If I had a bunch of emergencies and didn't have to pay for it because of socialized health care, then my fellow tax payers would have to pick up the tab. Someone has to pay for it, I think it's only right that I pay my way and determine where I get my medical care.
in socialized health care systems the cost of care is always cheaper then in the USA due in part because the system isn't trying to suck a profit out of sick people and the administrative costs are much lower. the current American health care system is inefficient at providing care for the unhealthy.

a quote from the frontline report- "...but heres the thing. these capitalist countries don't trust health care entirely to the free market. they all impose limits. There are three big ones. First, insurance companies must accept everyone and can't make a profit on basic care. Second everyone is mandated to buy insurance and the government pays the premium for the poor. Third, doctors and hospitals have to accept one standard set of fixed prices. Can Americans accept ideas like that? Well the fact is that these foreign health care ideas arn't really so foreign to us. For American veterans we're just like Britain's NHS, for seniors on Medicare we're like Taiwan, for working Americans with insurance we're Germany and for the tens of millions without health insurance we're just another poor country"
 
  • #43
quadraphonics
True to some extent, but when it comes to medical care they are sucking the life out of Arizona's medical system. The money they pay into the federal government never makes it back to the individual states.
Well, they pay state taxes as well, both in paycheck withholdings, sales taxes, property taxes and so on. But it does bear mentioning that the issue is concentrated in certain states, those on the border obviously being the most impacted. And the federal government should probably compensate border states for this in some way. My point was simply that the tax burden of wealthy Arizonans would be even *worse* if they had a similar population of legal workers. No matter which way you slice it, a bottom-heavy workforce is a drain on government benefits, which in turn have to be funded by wealthier workers. The strains are a product of the demographics of the state, not the illegal status of whatever segment of the workforce (again, that they're illegal means they're *less* of a burden than a comparable legal worker).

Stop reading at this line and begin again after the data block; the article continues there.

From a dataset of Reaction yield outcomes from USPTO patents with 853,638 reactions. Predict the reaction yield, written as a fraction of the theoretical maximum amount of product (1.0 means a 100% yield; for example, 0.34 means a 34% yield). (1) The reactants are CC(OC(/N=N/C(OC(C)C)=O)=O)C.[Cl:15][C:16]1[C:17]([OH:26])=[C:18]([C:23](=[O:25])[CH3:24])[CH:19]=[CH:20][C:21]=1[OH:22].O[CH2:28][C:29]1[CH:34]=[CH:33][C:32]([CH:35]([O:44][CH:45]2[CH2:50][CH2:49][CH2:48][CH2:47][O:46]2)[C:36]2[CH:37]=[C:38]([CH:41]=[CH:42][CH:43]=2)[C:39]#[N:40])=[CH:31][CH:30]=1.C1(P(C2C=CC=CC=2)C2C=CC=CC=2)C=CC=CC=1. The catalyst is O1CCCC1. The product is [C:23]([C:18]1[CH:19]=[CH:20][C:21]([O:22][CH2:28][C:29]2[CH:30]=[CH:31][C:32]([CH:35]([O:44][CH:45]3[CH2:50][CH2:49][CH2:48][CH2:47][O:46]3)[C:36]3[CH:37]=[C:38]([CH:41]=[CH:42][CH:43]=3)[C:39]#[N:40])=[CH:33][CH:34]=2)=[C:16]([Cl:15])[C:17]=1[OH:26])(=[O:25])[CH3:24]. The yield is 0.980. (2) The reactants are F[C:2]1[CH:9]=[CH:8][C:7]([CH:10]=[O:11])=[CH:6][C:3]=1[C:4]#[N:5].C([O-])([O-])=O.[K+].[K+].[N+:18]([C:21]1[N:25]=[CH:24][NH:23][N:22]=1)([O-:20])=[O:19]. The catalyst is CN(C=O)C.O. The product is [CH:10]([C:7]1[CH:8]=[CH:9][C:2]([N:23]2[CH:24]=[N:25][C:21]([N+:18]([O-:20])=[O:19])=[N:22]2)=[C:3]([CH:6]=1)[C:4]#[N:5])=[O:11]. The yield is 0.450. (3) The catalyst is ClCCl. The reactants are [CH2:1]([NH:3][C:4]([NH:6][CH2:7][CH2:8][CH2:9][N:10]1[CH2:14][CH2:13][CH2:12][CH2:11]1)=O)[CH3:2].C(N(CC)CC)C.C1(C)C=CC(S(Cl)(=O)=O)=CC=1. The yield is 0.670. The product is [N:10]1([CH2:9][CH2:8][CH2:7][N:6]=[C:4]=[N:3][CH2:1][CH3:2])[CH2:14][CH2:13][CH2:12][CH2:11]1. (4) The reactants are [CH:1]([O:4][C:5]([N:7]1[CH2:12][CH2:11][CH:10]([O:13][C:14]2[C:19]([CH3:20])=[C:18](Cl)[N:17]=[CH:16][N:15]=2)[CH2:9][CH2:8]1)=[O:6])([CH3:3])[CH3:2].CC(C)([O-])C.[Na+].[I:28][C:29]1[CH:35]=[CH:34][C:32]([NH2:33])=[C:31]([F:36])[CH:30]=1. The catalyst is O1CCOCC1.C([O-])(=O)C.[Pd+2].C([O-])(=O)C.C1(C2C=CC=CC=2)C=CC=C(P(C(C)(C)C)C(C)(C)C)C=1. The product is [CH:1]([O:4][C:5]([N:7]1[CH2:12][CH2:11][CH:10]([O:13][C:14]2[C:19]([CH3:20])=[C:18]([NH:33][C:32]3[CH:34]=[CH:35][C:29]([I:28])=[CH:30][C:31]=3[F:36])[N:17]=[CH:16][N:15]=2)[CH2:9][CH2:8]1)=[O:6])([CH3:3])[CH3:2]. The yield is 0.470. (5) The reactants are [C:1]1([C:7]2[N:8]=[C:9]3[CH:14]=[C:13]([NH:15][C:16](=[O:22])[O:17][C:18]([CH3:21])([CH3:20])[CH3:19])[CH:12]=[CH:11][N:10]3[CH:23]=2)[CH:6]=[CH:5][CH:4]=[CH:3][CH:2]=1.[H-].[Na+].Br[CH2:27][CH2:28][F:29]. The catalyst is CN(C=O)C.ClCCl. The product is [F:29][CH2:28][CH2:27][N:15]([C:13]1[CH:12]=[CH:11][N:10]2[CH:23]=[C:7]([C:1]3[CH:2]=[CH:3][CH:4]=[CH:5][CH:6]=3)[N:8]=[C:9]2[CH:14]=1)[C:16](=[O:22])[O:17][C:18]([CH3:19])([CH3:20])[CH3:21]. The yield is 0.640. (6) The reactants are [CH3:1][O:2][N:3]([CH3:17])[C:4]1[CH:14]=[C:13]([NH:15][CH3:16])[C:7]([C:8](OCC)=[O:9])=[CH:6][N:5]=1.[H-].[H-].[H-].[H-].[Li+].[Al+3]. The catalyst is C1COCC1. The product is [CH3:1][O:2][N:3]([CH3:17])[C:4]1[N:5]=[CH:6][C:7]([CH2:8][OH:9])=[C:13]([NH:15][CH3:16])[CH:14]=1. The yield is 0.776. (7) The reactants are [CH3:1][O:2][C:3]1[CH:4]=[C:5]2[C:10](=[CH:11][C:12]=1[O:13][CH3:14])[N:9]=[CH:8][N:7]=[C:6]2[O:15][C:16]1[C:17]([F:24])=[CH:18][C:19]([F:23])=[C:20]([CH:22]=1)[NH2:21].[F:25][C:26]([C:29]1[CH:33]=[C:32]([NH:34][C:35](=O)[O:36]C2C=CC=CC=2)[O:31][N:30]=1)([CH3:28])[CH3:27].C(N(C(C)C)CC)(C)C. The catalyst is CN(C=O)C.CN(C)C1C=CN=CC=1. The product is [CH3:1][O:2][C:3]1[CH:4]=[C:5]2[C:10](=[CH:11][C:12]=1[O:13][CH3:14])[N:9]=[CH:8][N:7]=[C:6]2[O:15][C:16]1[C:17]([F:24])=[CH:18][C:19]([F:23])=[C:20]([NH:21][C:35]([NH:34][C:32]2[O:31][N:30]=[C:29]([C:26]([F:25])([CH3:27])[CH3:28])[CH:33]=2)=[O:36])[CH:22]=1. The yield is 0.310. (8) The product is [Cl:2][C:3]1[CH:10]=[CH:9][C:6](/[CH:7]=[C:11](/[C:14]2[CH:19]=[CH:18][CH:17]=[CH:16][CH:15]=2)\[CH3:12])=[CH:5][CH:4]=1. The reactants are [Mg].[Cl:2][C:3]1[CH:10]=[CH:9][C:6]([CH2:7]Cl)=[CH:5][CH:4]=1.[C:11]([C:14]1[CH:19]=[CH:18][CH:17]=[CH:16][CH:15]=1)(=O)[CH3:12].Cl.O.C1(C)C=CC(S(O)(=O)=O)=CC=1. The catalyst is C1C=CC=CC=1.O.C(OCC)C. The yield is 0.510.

• #44
mheslep
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Your plan looks good because you haven't used it yet. You don't get much medical care for $5,000 these days. The 5g's wouldn't even pay for an outpatient appendectomy. Then you would have to start worrying that another illness or injury may strike the family before the $5000 is replaced.

Testing labs and imaging centers expect the co-pays up front. All of them accept credit cards and a lot of people are having to use them.

That is exactly the point where your plan won't look so good anymore.
These HSA plans can be just as good or bad as you want them to be. That is, given a first class cover-everything PPO Blue Cross Blue Shield plan, one can get the exact same HSA plan from BCBS except you pay the high deductible.

And BTW, $5000 will get you a great deal of medical care if you tell the provider that you are paying out of pocket and you care what they charge you. If you just hand them an insurance card then, yes, it gets you very little and thats no surprise.
 
  • #45
mheslep
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Not true. In order to work, you have to supply a Social Security number, which is then used to withhold taxes from your paycheck. Illegal immigrants simply supply a false Social Security number,
True, for the legit jobs & employers that do withholding.

and so pay the same taxes as everyone else (actually, they tend to pay even more, as they are typically too afraid of being found out to file for refunds).
False, as a great deal of illegal alien income is off the books.
Also, illegal immigrants tend to consume much less public services than citizens/legal immigrants with the same income (again, fear of being caught and deported but also because they can't ever collect Social Security). All of which adds up to them being a much lower burden on tax-funded services than comparable legal workers.

Note that I say "comparable legal workers," as it is the case that pretty much everyone in the bottom income brackets consumes more in government services than they pay in taxes. In all cases, it's people in higher tax brackets who are ultimately paying for most of the services that everyone uses, and illegal workers are actually less of a burden than legal workers with comparable incomes.
This is highly debatable as the evidence is hard to collect. Illegals send children to public schools, use emergency rooms for medical care under the EMTALA law, criminal aliens make up a large share of the prison population, and so on.
 
  • #46
mheslep
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in socialized health care systems the cost of care is always cheaper then in the USA due in part because the system isn't trying to suck a profit out of sick people and the administrative costs are much lower.